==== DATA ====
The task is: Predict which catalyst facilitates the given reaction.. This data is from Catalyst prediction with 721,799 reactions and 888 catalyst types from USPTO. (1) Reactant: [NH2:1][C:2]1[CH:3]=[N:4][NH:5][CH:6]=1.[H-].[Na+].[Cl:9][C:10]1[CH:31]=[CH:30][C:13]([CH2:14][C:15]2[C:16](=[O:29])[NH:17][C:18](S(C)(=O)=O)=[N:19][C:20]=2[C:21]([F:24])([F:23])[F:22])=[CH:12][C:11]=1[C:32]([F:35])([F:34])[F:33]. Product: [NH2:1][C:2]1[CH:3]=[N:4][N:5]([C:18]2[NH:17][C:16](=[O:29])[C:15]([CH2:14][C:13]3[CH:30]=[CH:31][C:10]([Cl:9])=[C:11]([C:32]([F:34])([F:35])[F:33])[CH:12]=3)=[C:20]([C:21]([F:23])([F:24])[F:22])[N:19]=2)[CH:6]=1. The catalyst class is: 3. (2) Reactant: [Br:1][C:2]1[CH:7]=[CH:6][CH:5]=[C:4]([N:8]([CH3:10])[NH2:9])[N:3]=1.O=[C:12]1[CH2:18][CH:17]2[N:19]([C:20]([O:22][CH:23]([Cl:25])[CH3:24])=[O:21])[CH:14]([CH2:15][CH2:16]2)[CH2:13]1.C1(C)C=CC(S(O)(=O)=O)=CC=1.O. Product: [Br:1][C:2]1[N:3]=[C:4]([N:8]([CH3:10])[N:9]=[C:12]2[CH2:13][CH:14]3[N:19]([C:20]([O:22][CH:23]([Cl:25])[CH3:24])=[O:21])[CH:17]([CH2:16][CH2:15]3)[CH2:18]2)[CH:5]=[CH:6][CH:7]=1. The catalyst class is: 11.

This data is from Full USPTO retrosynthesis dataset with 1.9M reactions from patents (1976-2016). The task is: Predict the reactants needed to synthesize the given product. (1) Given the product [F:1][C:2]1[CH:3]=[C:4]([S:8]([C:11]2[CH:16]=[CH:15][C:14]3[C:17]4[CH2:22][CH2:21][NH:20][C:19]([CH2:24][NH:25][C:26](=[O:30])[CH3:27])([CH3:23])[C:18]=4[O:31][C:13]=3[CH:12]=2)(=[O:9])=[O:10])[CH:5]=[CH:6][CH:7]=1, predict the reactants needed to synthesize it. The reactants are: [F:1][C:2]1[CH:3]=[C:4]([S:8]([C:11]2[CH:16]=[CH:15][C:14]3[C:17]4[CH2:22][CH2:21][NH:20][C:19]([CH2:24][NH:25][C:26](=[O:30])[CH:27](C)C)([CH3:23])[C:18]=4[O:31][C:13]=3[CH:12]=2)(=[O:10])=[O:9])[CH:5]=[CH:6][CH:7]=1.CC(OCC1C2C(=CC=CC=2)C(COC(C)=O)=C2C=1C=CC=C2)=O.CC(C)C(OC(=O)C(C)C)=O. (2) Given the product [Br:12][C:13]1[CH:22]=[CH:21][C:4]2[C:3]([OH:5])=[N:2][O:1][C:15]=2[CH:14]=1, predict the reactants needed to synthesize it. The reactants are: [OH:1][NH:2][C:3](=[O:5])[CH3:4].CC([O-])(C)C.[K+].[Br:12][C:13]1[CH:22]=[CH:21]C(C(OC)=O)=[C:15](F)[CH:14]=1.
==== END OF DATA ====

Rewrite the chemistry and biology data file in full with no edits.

The task is: Predict which catalyst facilitates the given reaction.. This data is from Catalyst prediction with 721,799 reactions and 888 catalyst types from USPTO. (1) Reactant: [NH2:1][C:2]1[CH:3]=[N:4][NH:5][CH:6]=1.[H-].[Na+].[Cl:9][C:10]1[CH:31]=[CH:30][C:13]([CH2:14][C:15]2[C:16](=[O:29])[NH:17][C:18](S(C)(=O)=O)=[N:19][C:20]=2[C:21]([F:24])([F:23])[F:22])=[CH:12][C:11]=1[C:32]([F:35])([F:34])[F:33]. Product: [NH2:1][C:2]1[CH:3]=[N:4][N:5]([C:18]2[NH:17][C:16](=[O:29])[C:15]([CH2:14][C:13]3[CH:30]=[CH:31][C:10]([Cl:9])=[C:11]([C:32]([F:34])([F:35])[F:33])[CH:12]=3)=[C:20]([C:21]([F:23])([F:24])[F:22])[N:19]=2)[CH:6]=1. The catalyst class is: 3. (2) Reactant: [Br:1][C:2]1[CH:7]=[CH:6][CH:5]=[C:4]([N:8]([CH3:10])[NH2:9])[N:3]=1.O=[C:12]1[CH2:18][CH:17]2[N:19]([C:20]([O:22][CH:23]([Cl:25])[CH3:24])=[O:21])[CH:14]([CH2:15][CH2:16]2)[CH2:13]1.C1(C)C=CC(S(O)(=O)=O)=CC=1.O. Product: [Br:1][C:2]1[N:3]=[C:4]([N:8]([CH3:10])[N:9]=[C:12]2[CH2:13][CH:14]3[N:19]([C:20]([O:22][CH:23]([Cl:25])[CH3:24])=[O:21])[CH:17]([CH2:16][CH2:15]3)[CH2:18]2)[CH:5]=[CH:6][CH:7]=1. The catalyst class is: 11.

This data is from Full USPTO retrosynthesis dataset with 1.9M reactions from patents (1976-2016). The task is: Predict the reactants needed to synthesize the given product. (1) Given the product [F:1][C:2]1[CH:3]=[C:4]([S:8]([C:11]2[CH:16]=[CH:15][C:14]3[C:17]4[CH2:22][CH2:21][NH:20][C:19]([CH2:24][NH:25][C:26](=[O:30])[CH3:27])([CH3:23])[C:18]=4[O:31][C:13]=3[CH:12]=2)(=[O:9])=[O:10])[CH:5]=[CH:6][CH:7]=1, predict the reactants needed to synthesize it. The reactants are: [F:1][C:2]1[CH:3]=[C:4]([S:8]([C:11]2[CH:16]=[CH:15][C:14]3[C:17]4[CH2:22][CH2:21][NH:20][C:19]([CH2:24][NH:25][C:26](=[O:30])[CH:27](C)C)([CH3:23])[C:18]=4[O:31][C:13]=3[CH:12]=2)(=[O:10])=[O:9])[CH:5]=[CH:6][CH:7]=1.CC(OCC1C2C(=CC=CC=2)C(COC(C)=O)=C2C=1C=CC=C2)=O.CC(C)C(OC(=O)C(C)C)=O. (2) Given the product [Br:12][C:13]1[CH:22]=[CH:21][C:4]2[C:3]([OH:5])=[N:2][O:1][C:15]=2[CH:14]=1, predict the reactants needed to synthesize it. The reactants are: [OH:1][NH:2][C:3](=[O:5])[CH3:4].CC([O-])(C)C.[K+].[Br:12][C:13]1[CH:22]=[CH:21]C(C(OC)=O)=[C:15](F)[CH:14]=1.